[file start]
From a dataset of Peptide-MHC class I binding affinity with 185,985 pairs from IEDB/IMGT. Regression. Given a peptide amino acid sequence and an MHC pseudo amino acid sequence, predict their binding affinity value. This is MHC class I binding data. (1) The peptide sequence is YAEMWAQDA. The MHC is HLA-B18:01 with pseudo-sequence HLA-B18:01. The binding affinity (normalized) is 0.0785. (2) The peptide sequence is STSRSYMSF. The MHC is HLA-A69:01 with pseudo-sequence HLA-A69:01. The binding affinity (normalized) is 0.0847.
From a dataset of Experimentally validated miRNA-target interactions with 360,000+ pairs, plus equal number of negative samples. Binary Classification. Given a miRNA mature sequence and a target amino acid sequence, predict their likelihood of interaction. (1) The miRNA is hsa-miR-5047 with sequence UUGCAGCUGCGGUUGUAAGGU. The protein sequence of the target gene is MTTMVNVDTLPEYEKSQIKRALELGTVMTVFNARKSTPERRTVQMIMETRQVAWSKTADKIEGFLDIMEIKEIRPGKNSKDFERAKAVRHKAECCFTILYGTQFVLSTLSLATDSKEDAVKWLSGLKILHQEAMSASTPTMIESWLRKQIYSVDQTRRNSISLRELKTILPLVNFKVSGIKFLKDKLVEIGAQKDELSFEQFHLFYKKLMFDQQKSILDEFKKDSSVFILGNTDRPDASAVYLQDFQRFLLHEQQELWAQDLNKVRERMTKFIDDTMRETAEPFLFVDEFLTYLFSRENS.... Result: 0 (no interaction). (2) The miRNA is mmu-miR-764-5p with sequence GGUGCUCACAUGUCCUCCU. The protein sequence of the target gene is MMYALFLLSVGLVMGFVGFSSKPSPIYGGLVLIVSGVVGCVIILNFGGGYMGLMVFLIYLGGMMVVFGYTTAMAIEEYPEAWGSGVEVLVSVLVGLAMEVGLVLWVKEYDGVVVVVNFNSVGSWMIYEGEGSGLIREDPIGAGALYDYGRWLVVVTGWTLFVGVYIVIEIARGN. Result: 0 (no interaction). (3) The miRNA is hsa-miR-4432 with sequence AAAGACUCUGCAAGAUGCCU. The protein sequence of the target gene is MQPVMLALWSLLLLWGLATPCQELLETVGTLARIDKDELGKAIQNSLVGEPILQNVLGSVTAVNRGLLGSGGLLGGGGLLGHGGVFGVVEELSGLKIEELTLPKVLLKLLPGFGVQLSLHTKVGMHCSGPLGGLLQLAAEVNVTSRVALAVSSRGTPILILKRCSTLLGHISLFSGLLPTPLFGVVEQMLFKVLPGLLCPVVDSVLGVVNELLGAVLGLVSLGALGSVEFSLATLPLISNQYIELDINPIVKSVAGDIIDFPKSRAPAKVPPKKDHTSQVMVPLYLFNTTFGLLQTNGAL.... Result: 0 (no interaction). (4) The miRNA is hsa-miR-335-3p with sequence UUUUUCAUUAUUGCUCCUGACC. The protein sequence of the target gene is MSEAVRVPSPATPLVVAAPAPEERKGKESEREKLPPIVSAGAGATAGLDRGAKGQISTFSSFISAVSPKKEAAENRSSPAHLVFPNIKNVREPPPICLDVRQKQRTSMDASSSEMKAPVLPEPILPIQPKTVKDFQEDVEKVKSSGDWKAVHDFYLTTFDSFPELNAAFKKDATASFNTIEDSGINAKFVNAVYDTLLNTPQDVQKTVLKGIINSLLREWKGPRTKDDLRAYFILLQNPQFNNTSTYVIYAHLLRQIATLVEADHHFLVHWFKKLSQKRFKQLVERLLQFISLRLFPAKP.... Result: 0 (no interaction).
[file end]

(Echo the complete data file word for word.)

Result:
From a dataset of Peptide-MHC class I binding affinity with 185,985 pairs from IEDB/IMGT. Regression. Given a peptide amino acid sequence and an MHC pseudo amino acid sequence, predict their binding affinity value. This is MHC class I binding data. (1) The peptide sequence is YAEMWAQDA. The MHC is HLA-B18:01 with pseudo-sequence HLA-B18:01. The binding affinity (normalized) is 0.0785. (2) The peptide sequence is STSRSYMSF. The MHC is HLA-A69:01 with pseudo-sequence HLA-A69:01. The binding affinity (normalized) is 0.0847.
From a dataset of Experimentally validated miRNA-target interactions with 360,000+ pairs, plus equal number of negative samples. Binary Classification. Given a miRNA mature sequence and a target amino acid sequence, predict their likelihood of interaction. (1) The miRNA is hsa-miR-5047 with sequence UUGCAGCUGCGGUUGUAAGGU. The protein sequence of the target gene is MTTMVNVDTLPEYEKSQIKRALELGTVMTVFNARKSTPERRTVQMIMETRQVAWSKTADKIEGFLDIMEIKEIRPGKNSKDFERAKAVRHKAECCFTILYGTQFVLSTLSLATDSKEDAVKWLSGLKILHQEAMSASTPTMIESWLRKQIYSVDQTRRNSISLRELKTILPLVNFKVSGIKFLKDKLVEIGAQKDELSFEQFHLFYKKLMFDQQKSILDEFKKDSSVFILGNTDRPDASAVYLQDFQRFLLHEQQELWAQDLNKVRERMTKFIDDTMRETAEPFLFVDEFLTYLFSRENS.... Result: 0 (no interaction). (2) The miRNA is mmu-miR-764-5p with sequence GGUGCUCACAUGUCCUCCU. The protein sequence of the target gene is MMYALFLLSVGLVMGFVGFSSKPSPIYGGLVLIVSGVVGCVIILNFGGGYMGLMVFLIYLGGMMVVFGYTTAMAIEEYPEAWGSGVEVLVSVLVGLAMEVGLVLWVKEYDGVVVVVNFNSVGSWMIYEGEGSGLIREDPIGAGALYDYGRWLVVVTGWTLFVGVYIVIEIARGN. Result: 0 (no interaction). (3) The miRNA is hsa-miR-4432 with sequence AAAGACUCUGCAAGAUGCCU. The protein sequence of the target gene is MQPVMLALWSLLLLWGLATPCQELLETVGTLARIDKDELGKAIQNSLVGEPILQNVLGSVTAVNRGLLGSGGLLGGGGLLGHGGVFGVVEELSGLKIEELTLPKVLLKLLPGFGVQLSLHTKVGMHCSGPLGGLLQLAAEVNVTSRVALAVSSRGTPILILKRCSTLLGHISLFSGLLPTPLFGVVEQMLFKVLPGLLCPVVDSVLGVVNELLGAVLGLVSLGALGSVEFSLATLPLISNQYIELDINPIVKSVAGDIIDFPKSRAPAKVPPKKDHTSQVMVPLYLFNTTFGLLQTNGAL.... Result: 0 (no interaction). (4) The miRNA is hsa-miR-335-3p with sequence UUUUUCAUUAUUGCUCCUGACC. The protein sequence of the target gene is MSEAVRVPSPATPLVVAAPAPEERKGKESEREKLPPIVSAGAGATAGLDRGAKGQISTFSSFISAVSPKKEAAENRSSPAHLVFPNIKNVREPPPICLDVRQKQRTSMDASSSEMKAPVLPEPILPIQPKTVKDFQEDVEKVKSSGDWKAVHDFYLTTFDSFPELNAAFKKDATASFNTIEDSGINAKFVNAVYDTLLNTPQDVQKTVLKGIINSLLREWKGPRTKDDLRAYFILLQNPQFNNTSTYVIYAHLLRQIATLVEADHHFLVHWFKKLSQKRFKQLVERLLQFISLRLFPAKP.... Result: 0 (no interaction).